The anti-inflammatory properties of chitosan and its derivatives have been described in a number of diseases (32). Although OA is conceptualized as a non-inflammatory disease, inflammatory cytokines serve a vital role in the breakdown of proteoglycan (33). Tumor necrosis factor (TNF)-α, IL-1β and IL-6 are the main proinflammatory cytokines studied in association with OA. These cytokines have complex regulatory functions within OA (6,24,34). IL-1β and TNF-α may induce MMP-mediated digestion of proteoglycan in OA (33,35). IL-1β may induce the production of NO and promote apoptosis of chondrocytes (10), whereas IL-6 may reduce the expression of type II collagen and cartilage matrix proteins (33,36). In the present study, the anti-inflammatory cytokine IL-10 was studied. In previous studies the downregulation of IL-10 secretion has been observed in patients with OA and a rat model of OA (37,38). This downregulation of IL-10 was associated with a reduction in T cell immunoglobulin mucin receptor 3 expression (39). In human articular chondrocytes IL-10 may upregulate the expression of type II collagen and promote cartilage-specific extracellular matrix synthesis in response to TNF-α (40). In the present study, the results suggested that IL-10 activation was correlated with inhibition of iNOS production and was associated with the protective role of CM-chitosan against OA.

IL-10 interacts with its high-affinity receptor IL-10R1 and low-affinity receptor IL-10R2 (41) and leads to the activation of the JAK/STAT/SOCS signaling pathway (42). In the present study it was revealed that the protective effect of CM-chitosan was in part through the activation of the JAK/STAT/SOCS signaling pathway. Previous studies have also demonstrated that the JAK/STAT/SOCS signaling pathway was associated with iNOS production (22,23).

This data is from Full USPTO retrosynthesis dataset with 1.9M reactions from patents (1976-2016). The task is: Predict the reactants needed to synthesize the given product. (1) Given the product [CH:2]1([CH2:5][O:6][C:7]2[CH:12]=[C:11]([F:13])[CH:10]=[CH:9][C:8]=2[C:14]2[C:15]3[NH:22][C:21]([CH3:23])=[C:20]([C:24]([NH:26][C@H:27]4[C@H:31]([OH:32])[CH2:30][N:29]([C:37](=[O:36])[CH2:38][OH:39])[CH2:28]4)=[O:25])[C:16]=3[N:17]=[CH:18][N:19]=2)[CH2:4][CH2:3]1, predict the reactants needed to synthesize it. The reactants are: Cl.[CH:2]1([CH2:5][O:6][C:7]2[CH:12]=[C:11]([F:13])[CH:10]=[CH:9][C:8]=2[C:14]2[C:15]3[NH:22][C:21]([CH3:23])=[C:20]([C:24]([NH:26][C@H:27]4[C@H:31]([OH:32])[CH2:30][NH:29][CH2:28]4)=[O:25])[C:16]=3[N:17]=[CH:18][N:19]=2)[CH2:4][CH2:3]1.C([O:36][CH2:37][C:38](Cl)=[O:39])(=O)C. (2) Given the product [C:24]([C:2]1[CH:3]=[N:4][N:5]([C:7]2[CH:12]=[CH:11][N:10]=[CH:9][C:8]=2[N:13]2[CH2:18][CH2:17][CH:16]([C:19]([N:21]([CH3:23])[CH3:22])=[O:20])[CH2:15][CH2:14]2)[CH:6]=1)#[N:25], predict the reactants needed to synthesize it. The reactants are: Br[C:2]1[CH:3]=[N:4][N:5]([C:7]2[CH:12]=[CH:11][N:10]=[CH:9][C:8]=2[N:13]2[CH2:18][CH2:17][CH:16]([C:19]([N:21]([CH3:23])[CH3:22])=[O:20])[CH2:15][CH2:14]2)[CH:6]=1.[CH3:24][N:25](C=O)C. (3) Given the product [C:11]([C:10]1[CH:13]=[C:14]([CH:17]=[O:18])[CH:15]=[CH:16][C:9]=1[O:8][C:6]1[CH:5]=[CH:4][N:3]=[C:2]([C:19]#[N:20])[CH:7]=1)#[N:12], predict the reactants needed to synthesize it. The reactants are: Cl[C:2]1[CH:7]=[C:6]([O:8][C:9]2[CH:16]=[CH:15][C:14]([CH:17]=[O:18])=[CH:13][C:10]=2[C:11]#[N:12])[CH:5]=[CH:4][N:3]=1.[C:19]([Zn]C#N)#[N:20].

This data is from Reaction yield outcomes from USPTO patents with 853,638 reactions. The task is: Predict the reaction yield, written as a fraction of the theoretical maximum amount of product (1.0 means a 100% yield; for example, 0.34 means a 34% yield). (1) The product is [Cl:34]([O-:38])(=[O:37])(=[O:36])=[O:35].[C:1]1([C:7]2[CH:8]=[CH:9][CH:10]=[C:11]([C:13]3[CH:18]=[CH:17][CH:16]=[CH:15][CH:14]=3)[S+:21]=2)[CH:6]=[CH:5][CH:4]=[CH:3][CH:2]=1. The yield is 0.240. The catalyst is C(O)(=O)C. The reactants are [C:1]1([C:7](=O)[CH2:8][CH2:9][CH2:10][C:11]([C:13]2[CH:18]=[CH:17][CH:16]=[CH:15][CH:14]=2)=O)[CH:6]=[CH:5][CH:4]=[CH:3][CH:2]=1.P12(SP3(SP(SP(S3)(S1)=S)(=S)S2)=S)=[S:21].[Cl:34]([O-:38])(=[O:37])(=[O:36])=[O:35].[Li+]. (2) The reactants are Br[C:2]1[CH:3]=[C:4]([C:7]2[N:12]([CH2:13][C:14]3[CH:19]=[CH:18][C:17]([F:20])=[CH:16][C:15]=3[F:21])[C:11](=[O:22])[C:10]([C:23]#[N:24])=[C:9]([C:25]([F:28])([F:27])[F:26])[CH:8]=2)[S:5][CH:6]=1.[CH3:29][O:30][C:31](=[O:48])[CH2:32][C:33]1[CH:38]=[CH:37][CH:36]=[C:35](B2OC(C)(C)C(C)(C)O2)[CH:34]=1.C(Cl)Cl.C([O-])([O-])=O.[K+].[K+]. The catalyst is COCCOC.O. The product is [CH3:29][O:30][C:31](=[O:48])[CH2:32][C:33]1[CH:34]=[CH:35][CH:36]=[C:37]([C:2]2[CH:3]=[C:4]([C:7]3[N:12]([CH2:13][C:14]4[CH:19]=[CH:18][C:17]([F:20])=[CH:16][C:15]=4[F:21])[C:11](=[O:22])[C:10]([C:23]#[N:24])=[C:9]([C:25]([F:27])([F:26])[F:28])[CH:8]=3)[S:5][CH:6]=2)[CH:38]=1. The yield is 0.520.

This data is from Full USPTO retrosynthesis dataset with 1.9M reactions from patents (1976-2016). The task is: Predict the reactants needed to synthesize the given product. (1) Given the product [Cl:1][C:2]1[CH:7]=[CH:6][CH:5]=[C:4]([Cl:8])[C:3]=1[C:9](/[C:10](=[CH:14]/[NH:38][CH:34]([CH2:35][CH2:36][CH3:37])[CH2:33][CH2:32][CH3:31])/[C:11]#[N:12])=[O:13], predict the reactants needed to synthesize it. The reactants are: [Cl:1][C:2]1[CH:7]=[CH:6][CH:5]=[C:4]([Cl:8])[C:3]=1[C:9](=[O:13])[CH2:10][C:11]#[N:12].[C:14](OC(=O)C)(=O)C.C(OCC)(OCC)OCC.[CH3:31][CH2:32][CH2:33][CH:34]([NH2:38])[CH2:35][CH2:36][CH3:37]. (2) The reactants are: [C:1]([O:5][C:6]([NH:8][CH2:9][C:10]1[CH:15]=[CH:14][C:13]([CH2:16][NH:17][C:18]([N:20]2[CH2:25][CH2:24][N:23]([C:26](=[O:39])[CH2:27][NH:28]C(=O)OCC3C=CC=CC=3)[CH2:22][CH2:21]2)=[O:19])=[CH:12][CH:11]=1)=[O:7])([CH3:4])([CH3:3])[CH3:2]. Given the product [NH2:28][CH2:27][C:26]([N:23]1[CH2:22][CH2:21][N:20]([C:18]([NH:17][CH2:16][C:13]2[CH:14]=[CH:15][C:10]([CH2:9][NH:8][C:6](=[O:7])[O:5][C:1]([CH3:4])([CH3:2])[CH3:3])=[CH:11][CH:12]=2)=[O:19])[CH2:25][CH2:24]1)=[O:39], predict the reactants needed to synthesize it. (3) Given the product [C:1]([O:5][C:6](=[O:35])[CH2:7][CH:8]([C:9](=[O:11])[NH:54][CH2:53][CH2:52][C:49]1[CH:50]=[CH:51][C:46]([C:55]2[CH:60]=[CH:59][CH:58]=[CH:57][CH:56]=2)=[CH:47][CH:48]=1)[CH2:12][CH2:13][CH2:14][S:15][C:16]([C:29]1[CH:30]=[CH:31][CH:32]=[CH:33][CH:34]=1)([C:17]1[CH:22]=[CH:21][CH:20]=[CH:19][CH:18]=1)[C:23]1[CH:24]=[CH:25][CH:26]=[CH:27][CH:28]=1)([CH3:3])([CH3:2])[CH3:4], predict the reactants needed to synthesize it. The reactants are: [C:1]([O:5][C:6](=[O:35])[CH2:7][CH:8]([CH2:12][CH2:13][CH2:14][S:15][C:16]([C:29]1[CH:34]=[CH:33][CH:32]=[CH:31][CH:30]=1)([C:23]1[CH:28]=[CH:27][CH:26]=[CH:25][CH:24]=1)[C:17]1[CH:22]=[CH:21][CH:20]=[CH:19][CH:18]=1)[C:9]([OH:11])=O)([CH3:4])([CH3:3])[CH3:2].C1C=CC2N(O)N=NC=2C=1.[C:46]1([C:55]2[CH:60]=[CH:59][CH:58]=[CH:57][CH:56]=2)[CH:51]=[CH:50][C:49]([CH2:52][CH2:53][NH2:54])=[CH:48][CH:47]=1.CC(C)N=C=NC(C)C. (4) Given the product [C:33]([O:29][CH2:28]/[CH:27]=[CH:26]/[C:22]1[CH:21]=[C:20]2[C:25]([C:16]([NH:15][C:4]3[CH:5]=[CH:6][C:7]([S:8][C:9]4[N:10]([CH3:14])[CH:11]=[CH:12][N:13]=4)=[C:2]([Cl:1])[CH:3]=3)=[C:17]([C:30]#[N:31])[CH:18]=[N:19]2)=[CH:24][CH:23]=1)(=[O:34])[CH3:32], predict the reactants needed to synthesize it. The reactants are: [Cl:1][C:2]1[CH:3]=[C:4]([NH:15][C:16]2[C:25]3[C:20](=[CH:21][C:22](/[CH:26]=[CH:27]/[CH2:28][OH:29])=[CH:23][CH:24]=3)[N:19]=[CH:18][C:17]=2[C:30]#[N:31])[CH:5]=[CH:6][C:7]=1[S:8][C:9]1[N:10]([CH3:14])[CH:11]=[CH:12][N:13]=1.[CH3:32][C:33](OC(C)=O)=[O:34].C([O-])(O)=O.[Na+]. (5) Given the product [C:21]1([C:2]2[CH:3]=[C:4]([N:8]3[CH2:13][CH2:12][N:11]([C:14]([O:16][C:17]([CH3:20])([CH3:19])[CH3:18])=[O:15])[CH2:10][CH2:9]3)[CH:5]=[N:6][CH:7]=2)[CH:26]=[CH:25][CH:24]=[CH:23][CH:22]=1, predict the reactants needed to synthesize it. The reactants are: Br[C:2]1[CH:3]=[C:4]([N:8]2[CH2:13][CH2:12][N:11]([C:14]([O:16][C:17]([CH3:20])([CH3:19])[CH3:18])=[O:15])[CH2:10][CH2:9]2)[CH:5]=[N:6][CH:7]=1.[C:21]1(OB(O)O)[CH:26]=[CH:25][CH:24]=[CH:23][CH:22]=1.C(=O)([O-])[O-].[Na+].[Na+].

In conclusion, the results of the present study indicated that CM-chitosan inhibited iNOS production by upregulating IL-10 and activating the JAK/STAT/SOCS signaling pathway. However, there were some limitations to the methodology used in the present study; the experiments were performed in a cell model, an animal model should be considered for any future investigations to give a better representation of OA in humans. The expression of selected proteins was tested, but the effect of CM-chitosan on cell proliferation and extracellular matrix synthesis was not measured. Further studies into the effect of CM-chitosan on cartilage formation are required to develop these findings.

References

1 

Kidd BL: Osteoarthritis and joint pain. Pain. 123:6–9. 2006. View Article : Google Scholar : PubMed/NCBI

2 

Rogers MW and Wilder FV: The association of BMI and knee pain among persons with radiographic knee osteoarthritis: A cross-sectional study. BMC Musculoskelet Disord. 9:1632008. View Article : Google Scholar : PubMed/NCBI

3 

Zhang Y and Jordan JM: Epidemiology of osteoarthritis. Clin Geriatr Med. 26:355–369. 2010. View Article : Google Scholar : PubMed/NCBI

4 

Le LT, Swingler TE and Clark IM: Review: The role of microRNAs in osteoarthritis and chondrogenesis. Arthritis Rheum. 65:1963–1974. 2013. View Article : Google Scholar : PubMed/NCBI

5 

Wheaton AJ, Borthakur A, Shapiro EM, Regatte RR, Akella SV, Kneeland JB and Reddy R: Proteoglycan loss in human knee cartilage: Quantitation with sodium MR imaging-seasibility study. Radiology. 231:900–905. 2004. View Article : Google Scholar : PubMed/NCBI

6 

Clements KM, Price JS, Chambers MG, Visco DM, Poole AR and Mason RM: Gene deletion of either interleukin-1beta, interleukin-1beta-converting enzyme, inducible nitric oxide synthase, or stromelysin 1 accelerates the development of knee osteoarthritis in mice after surgical transection of the medial collateral ligament and partial medial meniscectomy. Arthritis Rheum. 48:3452–3463. 2003. View Article : Google Scholar : PubMed/NCBI

7 

Murrell GA, Jang D and Williams RJ: Nitric oxide activates metalloprotease enzymes in articular cartilage. Biochem Biophys Res Commun. 206:15–21. 1995. View Article : Google Scholar : PubMed/NCBI

8 

Hashimoto S, Takahashi K, Amiel D, Coutts RD and Lotz M: Chondrocyte apoptosis and nitric oxide production during experimentally induced osteoarthritis. Arthritis Rheum. 41:1266–1274. 1998. View Article : Google Scholar : PubMed/NCBI

9 

Farrell AJ, Blake DR, Palmer RM and Moncada S: Increased concentrations of nitrite in synovial fluid and serum samples suggest increased nitric oxide synthesis in rheumatic diseases. Ann Rheum Dis. 51:1219–1222. 1992. View Article : Google Scholar : PubMed/NCBI

10